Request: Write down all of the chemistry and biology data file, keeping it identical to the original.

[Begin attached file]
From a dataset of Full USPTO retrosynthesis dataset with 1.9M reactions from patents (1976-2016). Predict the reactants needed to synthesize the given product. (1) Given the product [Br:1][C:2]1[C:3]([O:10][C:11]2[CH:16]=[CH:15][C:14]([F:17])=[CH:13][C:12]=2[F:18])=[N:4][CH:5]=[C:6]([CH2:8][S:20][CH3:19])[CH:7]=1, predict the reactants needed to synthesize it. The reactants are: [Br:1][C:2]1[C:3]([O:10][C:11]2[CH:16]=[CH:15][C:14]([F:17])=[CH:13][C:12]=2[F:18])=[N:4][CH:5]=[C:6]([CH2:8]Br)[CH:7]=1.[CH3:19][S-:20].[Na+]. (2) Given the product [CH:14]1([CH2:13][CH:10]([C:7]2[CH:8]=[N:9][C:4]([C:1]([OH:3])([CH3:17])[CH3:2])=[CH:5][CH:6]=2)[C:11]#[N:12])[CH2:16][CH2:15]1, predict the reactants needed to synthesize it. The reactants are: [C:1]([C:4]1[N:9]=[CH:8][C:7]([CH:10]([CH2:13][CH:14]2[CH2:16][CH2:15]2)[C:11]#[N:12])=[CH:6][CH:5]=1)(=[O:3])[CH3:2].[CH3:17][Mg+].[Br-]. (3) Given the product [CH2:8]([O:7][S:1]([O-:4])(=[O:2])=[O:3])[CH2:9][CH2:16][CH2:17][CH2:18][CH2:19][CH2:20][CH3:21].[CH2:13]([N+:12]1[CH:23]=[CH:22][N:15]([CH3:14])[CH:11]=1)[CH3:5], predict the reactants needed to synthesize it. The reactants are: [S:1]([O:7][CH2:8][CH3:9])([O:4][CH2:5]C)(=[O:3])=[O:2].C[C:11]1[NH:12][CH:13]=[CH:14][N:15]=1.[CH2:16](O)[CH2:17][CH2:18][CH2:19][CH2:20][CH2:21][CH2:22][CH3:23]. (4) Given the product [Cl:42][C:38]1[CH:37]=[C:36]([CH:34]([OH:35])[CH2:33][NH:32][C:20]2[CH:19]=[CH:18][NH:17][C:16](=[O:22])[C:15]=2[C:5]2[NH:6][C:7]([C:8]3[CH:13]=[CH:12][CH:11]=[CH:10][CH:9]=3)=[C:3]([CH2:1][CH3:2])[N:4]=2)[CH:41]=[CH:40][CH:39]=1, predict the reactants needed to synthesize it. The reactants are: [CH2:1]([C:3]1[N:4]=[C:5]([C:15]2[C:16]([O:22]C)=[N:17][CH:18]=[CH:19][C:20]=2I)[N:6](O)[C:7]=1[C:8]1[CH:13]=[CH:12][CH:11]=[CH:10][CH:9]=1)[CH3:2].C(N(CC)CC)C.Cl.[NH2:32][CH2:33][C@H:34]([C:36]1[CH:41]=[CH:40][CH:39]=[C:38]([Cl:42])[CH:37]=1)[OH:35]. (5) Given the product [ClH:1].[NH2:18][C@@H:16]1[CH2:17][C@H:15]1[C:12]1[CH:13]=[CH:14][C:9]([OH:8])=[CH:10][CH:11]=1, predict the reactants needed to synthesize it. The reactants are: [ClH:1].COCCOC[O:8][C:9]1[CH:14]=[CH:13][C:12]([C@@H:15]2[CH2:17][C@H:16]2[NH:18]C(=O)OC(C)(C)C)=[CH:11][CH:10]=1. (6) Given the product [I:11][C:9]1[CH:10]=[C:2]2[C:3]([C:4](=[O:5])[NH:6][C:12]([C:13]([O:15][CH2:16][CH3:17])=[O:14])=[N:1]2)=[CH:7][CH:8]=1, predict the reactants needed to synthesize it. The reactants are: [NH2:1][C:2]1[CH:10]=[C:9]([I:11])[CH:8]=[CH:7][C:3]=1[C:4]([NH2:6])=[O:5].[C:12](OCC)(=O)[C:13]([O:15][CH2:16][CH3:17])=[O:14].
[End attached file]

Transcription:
From a dataset of Full USPTO retrosynthesis dataset with 1.9M reactions from patents (1976-2016). Predict the reactants needed to synthesize the given product. (1) Given the product [Br:1][C:2]1[C:3]([O:10][C:11]2[CH:16]=[CH:15][C:14]([F:17])=[CH:13][C:12]=2[F:18])=[N:4][CH:5]=[C:6]([CH2:8][S:20][CH3:19])[CH:7]=1, predict the reactants needed to synthesize it. The reactants are: [Br:1][C:2]1[C:3]([O:10][C:11]2[CH:16]=[CH:15][C:14]([F:17])=[CH:13][C:12]=2[F:18])=[N:4][CH:5]=[C:6]([CH2:8]Br)[CH:7]=1.[CH3:19][S-:20].[Na+]. (2) Given the product [CH:14]1([CH2:13][CH:10]([C:7]2[CH:8]=[N:9][C:4]([C:1]([OH:3])([CH3:17])[CH3:2])=[CH:5][CH:6]=2)[C:11]#[N:12])[CH2:16][CH2:15]1, predict the reactants needed to synthesize it. The reactants are: [C:1]([C:4]1[N:9]=[CH:8][C:7]([CH:10]([CH2:13][CH:14]2[CH2:16][CH2:15]2)[C:11]#[N:12])=[CH:6][CH:5]=1)(=[O:3])[CH3:2].[CH3:17][Mg+].[Br-]. (3) Given the product [CH2:8]([O:7][S:1]([O-:4])(=[O:2])=[O:3])[CH2:9][CH2:16][CH2:17][CH2:18][CH2:19][CH2:20][CH3:21].[CH2:13]([N+:12]1[CH:23]=[CH:22][N:15]([CH3:14])[CH:11]=1)[CH3:5], predict the reactants needed to synthesize it. The reactants are: [S:1]([O:7][CH2:8][CH3:9])([O:4][CH2:5]C)(=[O:3])=[O:2].C[C:11]1[NH:12][CH:13]=[CH:14][N:15]=1.[CH2:16](O)[CH2:17][CH2:18][CH2:19][CH2:20][CH2:21][CH2:22][CH3:23]. (4) Given the product [Cl:42][C:38]1[CH:37]=[C:36]([CH:34]([OH:35])[CH2:33][NH:32][C:20]2[CH:19]=[CH:18][NH:17][C:16](=[O:22])[C:15]=2[C:5]2[NH:6][C:7]([C:8]3[CH:13]=[CH:12][CH:11]=[CH:10][CH:9]=3)=[C:3]([CH2:1][CH3:2])[N:4]=2)[CH:41]=[CH:40][CH:39]=1, predict the reactants needed to synthesize it. The reactants are: [CH2:1]([C:3]1[N:4]=[C:5]([C:15]2[C:16]([O:22]C)=[N:17][CH:18]=[CH:19][C:20]=2I)[N:6](O)[C:7]=1[C:8]1[CH:13]=[CH:12][CH:11]=[CH:10][CH:9]=1)[CH3:2].C(N(CC)CC)C.Cl.[NH2:32][CH2:33][C@H:34]([C:36]1[CH:41]=[CH:40][CH:39]=[C:38]([Cl:42])[CH:37]=1)[OH:35]. (5) Given the product [ClH:1].[NH2:18][C@@H:16]1[CH2:17][C@H:15]1[C:12]1[CH:13]=[CH:14][C:9]([OH:8])=[CH:10][CH:11]=1, predict the reactants needed to synthesize it. The reactants are: [ClH:1].COCCOC[O:8][C:9]1[CH:14]=[CH:13][C:12]([C@@H:15]2[CH2:17][C@H:16]2[NH:18]C(=O)OC(C)(C)C)=[CH:11][CH:10]=1. (6) Given the product [I:11][C:9]1[CH:10]=[C:2]2[C:3]([C:4](=[O:5])[NH:6][C:12]([C:13]([O:15][CH2:16][CH3:17])=[O:14])=[N:1]2)=[CH:7][CH:8]=1, predict the reactants needed to synthesize it. The reactants are: [NH2:1][C:2]1[CH:10]=[C:9]([I:11])[CH:8]=[CH:7][C:3]=1[C:4]([NH2:6])=[O:5].[C:12](OCC)(=O)[C:13]([O:15][CH2:16][CH3:17])=[O:14].